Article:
An iconographic trip to the gym

Jonathan Netek
4 min readJun 3, 2016


So for this assignment we were tasked with finding, and documenting, icons in the wild. Since the number of icons, symbols, etc. we run across everyday is abundant, I decided to document one trip in particular. From my home to the gym.

It all starts with a trip to the refrigerator to fill up my water bottle. It’s funny because this has been my fridge for almost 5 years and I have never really “looked” at it before. That icon for crushed ice makes no sense! And wtf is up with the light icon?! It’s terrible. Anyway, onward…

Grab my car key, it all makes sense here. I have an SUV, so I’m glad to see that the tailgate open icon is also an SUV. Did I notice that before? Nope. Is the icon on a sedan car key an actual sedan? Who knows. But at least I’m thinking about it now.

(also my super awesome sketches of these are all below)

I live in Houston, and it’s June, so once in the car, the air conditioning must be turned on as soon as the car is.

These are fine and good, pretty standard, but Honda is also a company that keeps design front-of-mind, at least in my opinion.

On the way there I pass many of these. These three signs in particular, in fact. Again, pretty straightforward. I will say though that the space between the circled P and the arrow on the No Parking sign is kind of big. Might be able to bring them a little closer and get some more breathing room on the top and the bottom. Maybe I’ll alert the TX DoT as extra credit. ;)

Once there I get out my ancient iPod Shuffle, which people mock me for, but it is still in my opinion MUCH better that strapping a phone to your arm!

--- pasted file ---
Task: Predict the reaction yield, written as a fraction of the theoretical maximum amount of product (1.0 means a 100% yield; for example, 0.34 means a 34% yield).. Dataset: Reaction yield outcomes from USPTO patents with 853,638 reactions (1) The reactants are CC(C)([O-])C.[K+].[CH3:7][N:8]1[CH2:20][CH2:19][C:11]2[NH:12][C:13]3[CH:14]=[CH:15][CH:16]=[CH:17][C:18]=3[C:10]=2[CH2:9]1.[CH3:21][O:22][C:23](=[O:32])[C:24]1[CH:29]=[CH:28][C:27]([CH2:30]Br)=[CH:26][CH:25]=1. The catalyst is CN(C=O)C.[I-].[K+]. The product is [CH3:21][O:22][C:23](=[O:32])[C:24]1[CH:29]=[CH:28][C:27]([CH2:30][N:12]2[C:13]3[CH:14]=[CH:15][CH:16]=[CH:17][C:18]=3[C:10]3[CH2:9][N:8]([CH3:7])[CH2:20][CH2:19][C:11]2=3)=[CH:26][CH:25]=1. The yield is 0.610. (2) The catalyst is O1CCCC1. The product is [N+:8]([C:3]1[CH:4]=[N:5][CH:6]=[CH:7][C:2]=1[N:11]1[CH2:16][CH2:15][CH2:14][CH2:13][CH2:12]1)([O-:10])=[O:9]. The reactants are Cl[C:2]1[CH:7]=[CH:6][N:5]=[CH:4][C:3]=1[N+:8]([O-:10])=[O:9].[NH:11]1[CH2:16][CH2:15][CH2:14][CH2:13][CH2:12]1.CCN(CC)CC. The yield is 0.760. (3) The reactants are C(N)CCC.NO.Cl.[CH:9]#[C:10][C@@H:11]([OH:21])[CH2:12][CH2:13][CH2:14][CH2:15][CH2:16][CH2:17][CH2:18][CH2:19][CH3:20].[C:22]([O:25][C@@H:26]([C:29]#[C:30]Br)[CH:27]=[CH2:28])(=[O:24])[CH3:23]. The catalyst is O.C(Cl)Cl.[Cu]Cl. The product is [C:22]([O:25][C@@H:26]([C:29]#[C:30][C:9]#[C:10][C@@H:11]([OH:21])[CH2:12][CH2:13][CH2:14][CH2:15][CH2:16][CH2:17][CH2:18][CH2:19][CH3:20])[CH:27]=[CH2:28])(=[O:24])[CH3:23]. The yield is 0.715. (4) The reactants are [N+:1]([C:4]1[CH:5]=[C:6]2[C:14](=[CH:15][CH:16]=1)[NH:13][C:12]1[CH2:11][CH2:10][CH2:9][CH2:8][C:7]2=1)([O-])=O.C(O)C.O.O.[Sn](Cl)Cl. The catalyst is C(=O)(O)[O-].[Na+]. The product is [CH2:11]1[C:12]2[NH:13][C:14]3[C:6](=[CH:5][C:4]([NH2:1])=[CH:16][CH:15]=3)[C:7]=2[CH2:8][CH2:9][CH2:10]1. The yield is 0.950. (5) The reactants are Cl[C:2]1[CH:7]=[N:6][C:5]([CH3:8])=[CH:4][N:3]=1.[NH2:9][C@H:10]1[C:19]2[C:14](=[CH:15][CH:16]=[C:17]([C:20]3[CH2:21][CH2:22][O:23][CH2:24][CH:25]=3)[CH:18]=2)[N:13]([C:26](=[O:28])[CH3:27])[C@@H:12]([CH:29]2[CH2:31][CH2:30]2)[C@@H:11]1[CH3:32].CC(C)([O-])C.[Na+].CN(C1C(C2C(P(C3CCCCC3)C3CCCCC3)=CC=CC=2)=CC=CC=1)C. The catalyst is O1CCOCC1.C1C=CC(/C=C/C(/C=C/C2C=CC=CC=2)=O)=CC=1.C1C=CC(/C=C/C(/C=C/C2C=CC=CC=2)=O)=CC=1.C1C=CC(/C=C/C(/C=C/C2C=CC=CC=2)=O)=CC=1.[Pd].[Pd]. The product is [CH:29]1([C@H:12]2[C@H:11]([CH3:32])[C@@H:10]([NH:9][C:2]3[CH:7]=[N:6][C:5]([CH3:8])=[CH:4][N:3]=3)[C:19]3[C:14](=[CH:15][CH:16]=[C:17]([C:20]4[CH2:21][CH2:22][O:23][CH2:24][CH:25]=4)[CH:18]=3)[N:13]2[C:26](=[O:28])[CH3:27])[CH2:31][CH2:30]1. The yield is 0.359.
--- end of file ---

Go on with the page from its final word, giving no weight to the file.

I’ll admit to being biased, but Apple does so much right. Not everything, but a lot of things. These make sense and the design of the product as a whole is perfect for what I need it for.

Moving on…

I was surprised by the LACK of iconography on the treadmill itself, but that might just be the also ancient brand my prison-like gym has. See the pic below. I guess the terrains on the far left count(?), but aside from the arrows (above) that was pretty much it.

On a separate (product design) note, I do like that the thing above is set on a bar coming out from the machine at waist level, and that having buttons you can adjust easily and quickly while jogging is good design. Also like the quick start buttons for walk, jog and run. Thumbs up.

See?! Not much there. But this is about as old a machine as my (1st gen)iPod Shuffle!

At this point I’m getting concerned that I don’t have enough icons for the project, especially since I’ve already committed to this being it, so I look down and see the controls for the TV that is mounted above the treadmill.

Granted they are pretty gross, since some of them have been literally rubbed off, but there are still icons there nonetheless.

After my exhausting, but exhilarating, run I head back to my well-iconed SUV and head back thru my non-sparsely street sign populated neighborhood to my home.

Once there I refill my water bottle from the fridge, open it and treat myself to a well-deserved slice of leftover pizza. Cold, of course, because that’s really the only way to eat it once it becomes “left over.” My surprise at the lack of icons on the box itself is mildly surprising — unitl to look on the bottom, and behold…

Reduce, reuse, recycle. Good stuff. All around.



Jonathan Netek

User-Centered Human. Curious Designer. Problem solver. Voracious reader. Amateur mixologist. Husband, son, brother, guncle.